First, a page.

A Leg Up on the Competition

As parents in American culture we are fixated with planning for our children and their future. Before they’re born, or perhaps even prior to conception we are strategizing how we will make our children good people; better people. During gestation women are bombarded with decisions to make that they are told will forever effect their unborn child’s life. “If I eat red dye studies say my child will be more likely to have behavioral issues. If I don’t get enough folic acid, or DHA, my child will not reach their full intellectual potential.” The list goes on and on. Once the child arrives then you must make critical decisions on what type of parent you will be. “If I co-sleep my child will be a more trusting, and well-adjusted adult. But, if I let them cry it out they will learn to self-soothe and be more independent, risk takers.” Then there are decisions about breastfeeding versus formula, to binky or not to binky, cloth versus disposable. If we make the wrong decision it may be to the detriment of our children. The older the child gets, the more pressure you will feel from society to groom the perfect person.

We as a society are obsessed with planning, predicting and projecting the future for our children. Why do we do this? Why do we as Americans worry so much about what the future holds for our children and why do we feel as though we have such a heavy influence upon that? It comes down to the structure of our society. There is a great division of wealth among Americans. Though much of what Marx predicted about the free market and capitalism can be criticized, one thing that seems apparent is that the rich truly are getting richer and the poor are either getting poorer or at least staying poor. It takes a lot for the middle to lower class American to move up in this climate of economic inequality. How do we as parents propel our children upward, to rise above our economic circumstances? We have been conditioned to believe that in order to keep our children relevant and indispensable we must insure that they have a leg up on the competition. All you need to do is turn on a children’s television network and you will see examples of this. There are commercials for programs like ABCMouse.com, designed to get your child “ahead of the game.” For roughly $8 a month they will provide preschool and kindergarten curriculums for children aged two to 7-years-old. Better yet, the program is set up so that the child can navigate through the games and lessons on their own. Your child can be learning and advancing unsupervised, leaving you with much needed free time that you will most fill doing another task. If you make your way over to the testimonial page, you will see recommendation after recommendation citing how their toddler is now working on a kindergarten or higher curriculum level. Their child will now be entering kindergarten far surpassing the “mediocre” children who can only read at their grade level. Won’t Harvard be thrilled to know your child was reading Goodnight Moon to themselves at 24 months?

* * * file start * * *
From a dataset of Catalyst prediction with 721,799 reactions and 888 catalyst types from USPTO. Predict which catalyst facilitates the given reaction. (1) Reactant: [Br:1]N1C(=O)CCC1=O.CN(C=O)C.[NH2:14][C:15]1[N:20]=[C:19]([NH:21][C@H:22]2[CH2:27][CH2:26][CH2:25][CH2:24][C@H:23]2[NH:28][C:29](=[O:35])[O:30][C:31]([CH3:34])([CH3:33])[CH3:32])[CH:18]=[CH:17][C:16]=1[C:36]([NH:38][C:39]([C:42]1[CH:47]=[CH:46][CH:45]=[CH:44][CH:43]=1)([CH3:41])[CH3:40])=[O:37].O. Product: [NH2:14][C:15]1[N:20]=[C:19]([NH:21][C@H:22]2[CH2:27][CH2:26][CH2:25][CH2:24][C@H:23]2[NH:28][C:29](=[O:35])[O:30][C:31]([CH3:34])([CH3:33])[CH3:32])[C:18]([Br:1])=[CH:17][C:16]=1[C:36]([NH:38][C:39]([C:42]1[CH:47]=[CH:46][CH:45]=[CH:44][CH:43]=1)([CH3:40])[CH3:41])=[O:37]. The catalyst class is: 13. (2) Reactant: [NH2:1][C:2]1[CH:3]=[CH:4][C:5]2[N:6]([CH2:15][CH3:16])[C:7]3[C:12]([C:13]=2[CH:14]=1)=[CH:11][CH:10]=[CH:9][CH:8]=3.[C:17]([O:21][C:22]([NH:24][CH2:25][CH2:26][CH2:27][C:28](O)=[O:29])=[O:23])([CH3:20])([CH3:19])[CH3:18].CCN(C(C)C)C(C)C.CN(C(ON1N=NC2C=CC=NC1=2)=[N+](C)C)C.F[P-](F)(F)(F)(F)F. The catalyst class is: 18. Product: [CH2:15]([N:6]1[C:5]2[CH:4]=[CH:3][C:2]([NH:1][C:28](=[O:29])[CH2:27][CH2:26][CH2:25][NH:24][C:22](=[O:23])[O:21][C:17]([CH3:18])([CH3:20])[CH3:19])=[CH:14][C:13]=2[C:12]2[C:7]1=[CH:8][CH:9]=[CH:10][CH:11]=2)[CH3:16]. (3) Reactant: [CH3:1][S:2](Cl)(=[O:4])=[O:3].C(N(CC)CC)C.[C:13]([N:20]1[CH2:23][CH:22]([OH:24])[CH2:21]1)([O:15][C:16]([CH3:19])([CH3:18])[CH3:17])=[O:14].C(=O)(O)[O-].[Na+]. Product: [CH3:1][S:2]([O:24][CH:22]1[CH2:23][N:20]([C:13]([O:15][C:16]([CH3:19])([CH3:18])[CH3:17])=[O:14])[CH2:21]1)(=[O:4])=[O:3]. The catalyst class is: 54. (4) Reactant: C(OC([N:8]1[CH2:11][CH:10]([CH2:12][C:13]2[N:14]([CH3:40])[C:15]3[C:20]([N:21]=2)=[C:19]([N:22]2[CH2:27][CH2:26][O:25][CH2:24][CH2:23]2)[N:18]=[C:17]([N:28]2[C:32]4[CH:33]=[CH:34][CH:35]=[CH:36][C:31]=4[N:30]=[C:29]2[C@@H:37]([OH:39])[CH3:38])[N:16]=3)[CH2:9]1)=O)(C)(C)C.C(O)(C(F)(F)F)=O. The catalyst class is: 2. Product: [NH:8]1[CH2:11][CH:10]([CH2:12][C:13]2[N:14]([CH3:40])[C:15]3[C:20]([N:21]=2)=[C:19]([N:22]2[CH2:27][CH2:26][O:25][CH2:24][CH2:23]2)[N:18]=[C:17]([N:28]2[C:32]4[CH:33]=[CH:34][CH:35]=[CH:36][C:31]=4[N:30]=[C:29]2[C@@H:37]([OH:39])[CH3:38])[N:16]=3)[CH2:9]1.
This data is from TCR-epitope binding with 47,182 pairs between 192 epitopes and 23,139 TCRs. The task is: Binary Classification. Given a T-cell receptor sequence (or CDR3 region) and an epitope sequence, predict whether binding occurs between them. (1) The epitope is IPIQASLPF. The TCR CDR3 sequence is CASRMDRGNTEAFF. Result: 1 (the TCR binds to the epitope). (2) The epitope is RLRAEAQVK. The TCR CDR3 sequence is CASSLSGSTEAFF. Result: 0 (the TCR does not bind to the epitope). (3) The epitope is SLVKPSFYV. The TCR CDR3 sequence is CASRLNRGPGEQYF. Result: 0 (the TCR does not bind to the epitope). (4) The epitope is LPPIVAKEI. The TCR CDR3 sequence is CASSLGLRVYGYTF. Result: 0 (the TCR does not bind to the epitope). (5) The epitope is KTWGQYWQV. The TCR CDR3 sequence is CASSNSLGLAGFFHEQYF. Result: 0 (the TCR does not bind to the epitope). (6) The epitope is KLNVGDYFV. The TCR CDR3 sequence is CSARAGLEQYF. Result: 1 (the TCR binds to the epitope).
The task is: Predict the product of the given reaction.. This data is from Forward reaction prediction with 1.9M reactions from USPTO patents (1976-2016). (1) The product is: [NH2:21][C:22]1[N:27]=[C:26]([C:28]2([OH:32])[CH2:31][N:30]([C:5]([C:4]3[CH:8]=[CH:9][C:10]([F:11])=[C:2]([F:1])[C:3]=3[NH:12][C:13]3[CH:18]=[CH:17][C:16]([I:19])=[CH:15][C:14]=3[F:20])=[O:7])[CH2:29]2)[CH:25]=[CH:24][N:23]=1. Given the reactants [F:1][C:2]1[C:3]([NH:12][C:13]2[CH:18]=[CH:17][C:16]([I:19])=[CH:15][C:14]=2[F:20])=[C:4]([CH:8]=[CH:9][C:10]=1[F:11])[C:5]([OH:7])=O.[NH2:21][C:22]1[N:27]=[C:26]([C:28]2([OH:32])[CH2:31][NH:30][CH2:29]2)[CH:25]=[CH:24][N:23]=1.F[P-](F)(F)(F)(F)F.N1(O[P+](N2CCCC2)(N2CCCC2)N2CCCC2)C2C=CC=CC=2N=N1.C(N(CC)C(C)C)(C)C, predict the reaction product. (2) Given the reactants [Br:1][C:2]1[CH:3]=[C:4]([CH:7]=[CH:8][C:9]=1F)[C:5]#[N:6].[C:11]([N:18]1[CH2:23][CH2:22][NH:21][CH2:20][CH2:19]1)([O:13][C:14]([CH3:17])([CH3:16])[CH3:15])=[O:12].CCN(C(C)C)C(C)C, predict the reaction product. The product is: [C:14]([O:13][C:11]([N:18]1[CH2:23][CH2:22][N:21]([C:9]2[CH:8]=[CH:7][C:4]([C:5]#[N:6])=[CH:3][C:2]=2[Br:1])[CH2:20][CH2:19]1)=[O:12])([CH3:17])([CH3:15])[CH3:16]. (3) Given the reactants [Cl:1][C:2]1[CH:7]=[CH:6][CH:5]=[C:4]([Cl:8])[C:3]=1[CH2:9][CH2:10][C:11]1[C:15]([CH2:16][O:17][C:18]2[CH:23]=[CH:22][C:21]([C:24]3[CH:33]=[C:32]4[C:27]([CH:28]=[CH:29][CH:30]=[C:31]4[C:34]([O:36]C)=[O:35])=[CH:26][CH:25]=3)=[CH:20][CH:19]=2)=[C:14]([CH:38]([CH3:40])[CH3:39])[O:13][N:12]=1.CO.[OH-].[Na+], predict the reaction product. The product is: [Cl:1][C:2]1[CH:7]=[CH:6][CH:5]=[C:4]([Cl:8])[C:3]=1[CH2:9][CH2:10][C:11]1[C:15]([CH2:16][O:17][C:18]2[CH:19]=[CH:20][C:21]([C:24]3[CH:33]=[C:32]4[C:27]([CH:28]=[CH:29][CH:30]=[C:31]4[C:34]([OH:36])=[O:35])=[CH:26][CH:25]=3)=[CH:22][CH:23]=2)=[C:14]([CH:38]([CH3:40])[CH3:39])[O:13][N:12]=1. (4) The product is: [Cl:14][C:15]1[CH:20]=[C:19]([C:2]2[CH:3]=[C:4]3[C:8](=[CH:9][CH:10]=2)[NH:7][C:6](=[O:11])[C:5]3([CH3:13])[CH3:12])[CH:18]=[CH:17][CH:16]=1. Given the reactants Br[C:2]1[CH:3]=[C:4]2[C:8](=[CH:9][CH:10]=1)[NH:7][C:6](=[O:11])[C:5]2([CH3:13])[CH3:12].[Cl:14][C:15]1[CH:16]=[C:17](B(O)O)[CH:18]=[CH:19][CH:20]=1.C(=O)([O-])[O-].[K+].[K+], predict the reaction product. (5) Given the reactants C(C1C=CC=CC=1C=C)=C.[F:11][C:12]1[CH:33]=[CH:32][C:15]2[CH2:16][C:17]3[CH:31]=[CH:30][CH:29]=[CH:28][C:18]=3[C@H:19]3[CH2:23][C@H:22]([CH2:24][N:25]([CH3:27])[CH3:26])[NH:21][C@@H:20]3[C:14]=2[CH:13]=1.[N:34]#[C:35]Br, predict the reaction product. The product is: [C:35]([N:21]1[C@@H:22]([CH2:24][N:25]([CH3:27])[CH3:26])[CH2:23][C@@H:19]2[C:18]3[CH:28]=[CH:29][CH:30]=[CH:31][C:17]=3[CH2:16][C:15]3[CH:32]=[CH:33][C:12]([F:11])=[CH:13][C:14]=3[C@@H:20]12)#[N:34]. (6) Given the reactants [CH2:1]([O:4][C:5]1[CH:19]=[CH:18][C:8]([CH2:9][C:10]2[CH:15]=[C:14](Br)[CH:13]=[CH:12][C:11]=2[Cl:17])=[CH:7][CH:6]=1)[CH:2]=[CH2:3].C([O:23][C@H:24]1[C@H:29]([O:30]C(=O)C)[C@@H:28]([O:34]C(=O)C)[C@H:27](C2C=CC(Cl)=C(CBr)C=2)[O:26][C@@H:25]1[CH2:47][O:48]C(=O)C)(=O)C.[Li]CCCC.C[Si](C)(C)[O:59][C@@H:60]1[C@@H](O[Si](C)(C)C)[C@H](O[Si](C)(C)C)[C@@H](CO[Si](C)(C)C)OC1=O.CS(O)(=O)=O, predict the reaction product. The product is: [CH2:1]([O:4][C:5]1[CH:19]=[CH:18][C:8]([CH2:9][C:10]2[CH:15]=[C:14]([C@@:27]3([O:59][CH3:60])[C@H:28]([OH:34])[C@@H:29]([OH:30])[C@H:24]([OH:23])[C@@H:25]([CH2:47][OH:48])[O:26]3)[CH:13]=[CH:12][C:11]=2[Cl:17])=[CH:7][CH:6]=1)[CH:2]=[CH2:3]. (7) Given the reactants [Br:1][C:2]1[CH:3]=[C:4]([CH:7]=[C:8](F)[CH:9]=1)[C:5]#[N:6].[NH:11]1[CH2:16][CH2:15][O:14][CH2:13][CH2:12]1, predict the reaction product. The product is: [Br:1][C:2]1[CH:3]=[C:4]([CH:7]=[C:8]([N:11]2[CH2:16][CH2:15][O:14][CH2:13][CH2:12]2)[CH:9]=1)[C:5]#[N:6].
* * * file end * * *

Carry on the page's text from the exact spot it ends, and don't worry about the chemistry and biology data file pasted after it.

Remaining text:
And we don’t just do this in terms of academia; it’s prevalent in all aspects of our children’s’ lives. I, too, have found myself guilty of this “grooming” for competition. It was not apparent to me until I was reading through Busier Than Ever! Why American Families Can’t Slow Down. In the book, there are several families who, despite arduous and grueling schedules, have their children partake in extracurricular activities and sports. When asked why, most families cited that it was to keep their children “well-rounded” for college transcripts or in hopes of procuring an athletic scholarship. Though my scope was much narrower, I have been inadvertently grooming my 2-year-old to have a leg up on the competition as well. My now 12-year-old brother has been involved in little league baseball since he was in pre-school. He now plays all year long, and my son has been exposed to baseball from birth. Ever since he has been able to pick up a bat and ball he has been emulating his uncle. Many people have commented on how advanced he is and what great form he has for his age. This feedback had prompted me in to searching for a t-ball league for him to join. Much to my dismay, they do not have t-ball leagues for children that young. Instead of being discouraged, I was determined to convince them to allow him to join because he was so “advanced.” I would like to believe that I am an amazing mother who sees how much her child enjoys playing baseball and didn’t want him to wait a year to play the sport he loves. However, it is more likely that it was structure of our competitive culture influencing me. I have seen how cutthroat the sport can get for children, through my brother’s experience. In placing my child in baseball a year early, he will have a year of skill and technique over the other children of his age group. My child will have a leg up on the tiny competition.

by Heather George

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